Jaime didn’t get a birthday cake on his fifth birthday. That day, he was 2,000 miles from his parents, Edwin and Maira, and only talked with them for about 10 minutes via a WhatsApp video call. Edwin, Jaime’s father, told me he mostly remembers that Jaime seemed sad and kept repeating he didn’t get a cake. “It was…too hard,” Edwin said to me, speaking slowly, struggling to find the right words.
This past May, Edwin and Jaime, who was then still 4, set out from the department of Yoro, in rural Honduras, in search of safety. Edwin had been hounded for years by a group of drug traffickers who operate in the region—the traffickers had been trying to recruit him and his family to work for them. One of the local capos told him and his brother: “The people who don’t work with me are my enemies, and I kill my enemies.”
The capo tried to make good on his word, too. Their cousin—who also refused to work for the narcos, as Edwin referred to them—was murdered in 2017. And then they tried to kill Edwin’s brother; he escaped with a bullet to the leg. Edwin had moved out of his family’s home at this point—so as not to put them in danger—and was living in a remote shack in the mountains. Nervous that they would come for his son, he decided, in late May, to take Jaime and flee.
They are among the more than 2,500 persons who have been separated from one another when crossing or presenting themselves at the US border. They are also among the over 700 families who remain separated, despite a June 26 court mandate for the Trump administration to reunify the families. For those 700-some families, the separation crisis continues in a very immediate, brutal way. “I became crazy,” said Edwin, describing the first days after the government took away his son. Over the last two-and-a-half months, though it hasn’t gotten easier, the emotions have worn themselves thin, and, as he explained it to me, he’s had to find the strength to work and carry on for the rest of his family.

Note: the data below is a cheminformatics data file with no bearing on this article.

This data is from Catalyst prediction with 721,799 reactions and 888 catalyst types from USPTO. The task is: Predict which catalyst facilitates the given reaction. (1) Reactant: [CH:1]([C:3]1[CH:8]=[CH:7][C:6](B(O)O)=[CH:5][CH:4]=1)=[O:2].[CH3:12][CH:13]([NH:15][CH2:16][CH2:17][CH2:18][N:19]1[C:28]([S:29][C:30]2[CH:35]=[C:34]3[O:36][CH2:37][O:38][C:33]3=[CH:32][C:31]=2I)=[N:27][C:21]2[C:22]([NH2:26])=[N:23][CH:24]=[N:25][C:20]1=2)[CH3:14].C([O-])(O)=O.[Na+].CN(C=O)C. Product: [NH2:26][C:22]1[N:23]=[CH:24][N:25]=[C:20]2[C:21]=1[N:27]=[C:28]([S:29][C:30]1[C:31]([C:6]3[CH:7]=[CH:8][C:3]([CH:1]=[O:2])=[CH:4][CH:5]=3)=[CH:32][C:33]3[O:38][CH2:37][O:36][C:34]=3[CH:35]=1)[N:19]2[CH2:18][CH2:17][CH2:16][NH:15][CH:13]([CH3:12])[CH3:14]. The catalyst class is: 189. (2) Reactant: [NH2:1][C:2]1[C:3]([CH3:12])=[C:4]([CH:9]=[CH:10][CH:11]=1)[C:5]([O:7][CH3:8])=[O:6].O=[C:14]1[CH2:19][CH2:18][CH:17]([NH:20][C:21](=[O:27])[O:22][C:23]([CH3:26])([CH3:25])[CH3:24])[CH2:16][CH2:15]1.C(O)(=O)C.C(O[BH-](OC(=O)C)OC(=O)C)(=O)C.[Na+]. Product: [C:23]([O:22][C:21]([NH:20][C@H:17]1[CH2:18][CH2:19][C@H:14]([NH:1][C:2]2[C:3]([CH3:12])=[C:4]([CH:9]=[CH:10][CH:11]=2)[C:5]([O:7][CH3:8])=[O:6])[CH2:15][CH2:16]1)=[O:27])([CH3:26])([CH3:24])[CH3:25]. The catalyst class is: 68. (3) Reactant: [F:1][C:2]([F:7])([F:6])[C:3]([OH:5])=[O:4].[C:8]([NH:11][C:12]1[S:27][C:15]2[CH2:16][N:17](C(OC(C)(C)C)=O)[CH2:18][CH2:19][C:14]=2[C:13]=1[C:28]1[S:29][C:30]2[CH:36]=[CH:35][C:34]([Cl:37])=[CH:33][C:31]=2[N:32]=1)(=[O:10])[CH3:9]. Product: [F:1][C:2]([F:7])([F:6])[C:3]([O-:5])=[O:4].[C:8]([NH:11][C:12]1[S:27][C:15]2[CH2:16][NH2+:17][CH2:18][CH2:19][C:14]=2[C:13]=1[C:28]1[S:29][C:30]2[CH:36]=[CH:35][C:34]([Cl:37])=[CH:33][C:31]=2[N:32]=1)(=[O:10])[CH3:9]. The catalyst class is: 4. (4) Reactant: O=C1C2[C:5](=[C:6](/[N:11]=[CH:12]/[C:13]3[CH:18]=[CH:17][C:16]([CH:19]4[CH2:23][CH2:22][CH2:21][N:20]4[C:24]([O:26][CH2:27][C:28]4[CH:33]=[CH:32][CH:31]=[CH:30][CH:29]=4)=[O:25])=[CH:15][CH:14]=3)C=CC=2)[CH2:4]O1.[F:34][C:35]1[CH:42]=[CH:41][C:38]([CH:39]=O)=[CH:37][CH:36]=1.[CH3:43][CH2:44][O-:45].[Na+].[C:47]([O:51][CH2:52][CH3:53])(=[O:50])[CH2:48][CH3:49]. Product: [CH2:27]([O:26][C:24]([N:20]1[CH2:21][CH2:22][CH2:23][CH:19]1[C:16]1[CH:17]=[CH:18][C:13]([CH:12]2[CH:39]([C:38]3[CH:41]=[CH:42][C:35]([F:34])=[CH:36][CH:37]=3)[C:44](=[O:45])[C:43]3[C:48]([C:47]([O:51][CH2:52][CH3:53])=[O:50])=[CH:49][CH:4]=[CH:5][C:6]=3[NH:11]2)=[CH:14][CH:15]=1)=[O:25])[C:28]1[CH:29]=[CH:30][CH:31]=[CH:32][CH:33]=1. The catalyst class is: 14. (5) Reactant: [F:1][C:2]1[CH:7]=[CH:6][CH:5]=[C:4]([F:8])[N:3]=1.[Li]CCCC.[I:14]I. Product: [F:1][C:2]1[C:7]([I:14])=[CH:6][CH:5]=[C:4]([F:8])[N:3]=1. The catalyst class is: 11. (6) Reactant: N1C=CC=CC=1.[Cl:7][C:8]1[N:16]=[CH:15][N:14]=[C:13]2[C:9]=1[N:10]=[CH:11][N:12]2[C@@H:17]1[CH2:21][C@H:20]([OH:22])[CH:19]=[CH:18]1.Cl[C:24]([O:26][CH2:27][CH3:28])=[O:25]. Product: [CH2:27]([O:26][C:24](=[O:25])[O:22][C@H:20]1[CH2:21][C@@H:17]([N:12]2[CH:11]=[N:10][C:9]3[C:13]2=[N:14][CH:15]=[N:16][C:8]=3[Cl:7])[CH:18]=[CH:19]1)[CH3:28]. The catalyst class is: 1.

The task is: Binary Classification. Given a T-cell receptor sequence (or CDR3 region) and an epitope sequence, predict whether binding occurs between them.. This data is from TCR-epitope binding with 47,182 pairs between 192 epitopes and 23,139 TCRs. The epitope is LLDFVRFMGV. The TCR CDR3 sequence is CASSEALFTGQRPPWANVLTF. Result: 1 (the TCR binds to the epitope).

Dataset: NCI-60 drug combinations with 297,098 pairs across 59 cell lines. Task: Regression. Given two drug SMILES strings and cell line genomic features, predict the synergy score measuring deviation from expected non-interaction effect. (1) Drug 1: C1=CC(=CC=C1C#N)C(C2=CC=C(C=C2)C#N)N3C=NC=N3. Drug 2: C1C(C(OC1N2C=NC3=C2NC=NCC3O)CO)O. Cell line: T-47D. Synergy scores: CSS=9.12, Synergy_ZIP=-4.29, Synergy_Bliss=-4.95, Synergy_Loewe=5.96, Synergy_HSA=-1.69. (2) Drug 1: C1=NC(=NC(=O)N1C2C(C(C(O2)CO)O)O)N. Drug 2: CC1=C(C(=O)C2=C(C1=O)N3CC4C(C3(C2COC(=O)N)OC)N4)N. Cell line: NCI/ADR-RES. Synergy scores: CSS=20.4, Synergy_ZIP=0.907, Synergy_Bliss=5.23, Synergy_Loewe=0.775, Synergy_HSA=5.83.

(“Edwin” and “Jaime” are pseudonyms: Edwin feared reprisal both from the drug traffickers and the US government, and asked me not to include any specific identifying information.)
Father and son had good luck as they traveled the well-trodden migration route from Central America to the US border. They weren’t kidnapped or assaulted. They didn’t go hungry, cram themselves into the back of a tractor trailer, or get arrested by Mexican authorities. “No real problems,” Edwin said. But once they made it halfway across the bridge between Matamoros and Brownsville, Texas, on June 11, their luck changed. They told a Customs and Border Protection official that they wanted to ask for asylum, and were quickly sent to a short-term processing center, known as a hielera (“cooler”)—one of the freezing cold, overcrowded, unhygienic human warehouses the Border Patrol uses to process, and seemingly punish, migrants.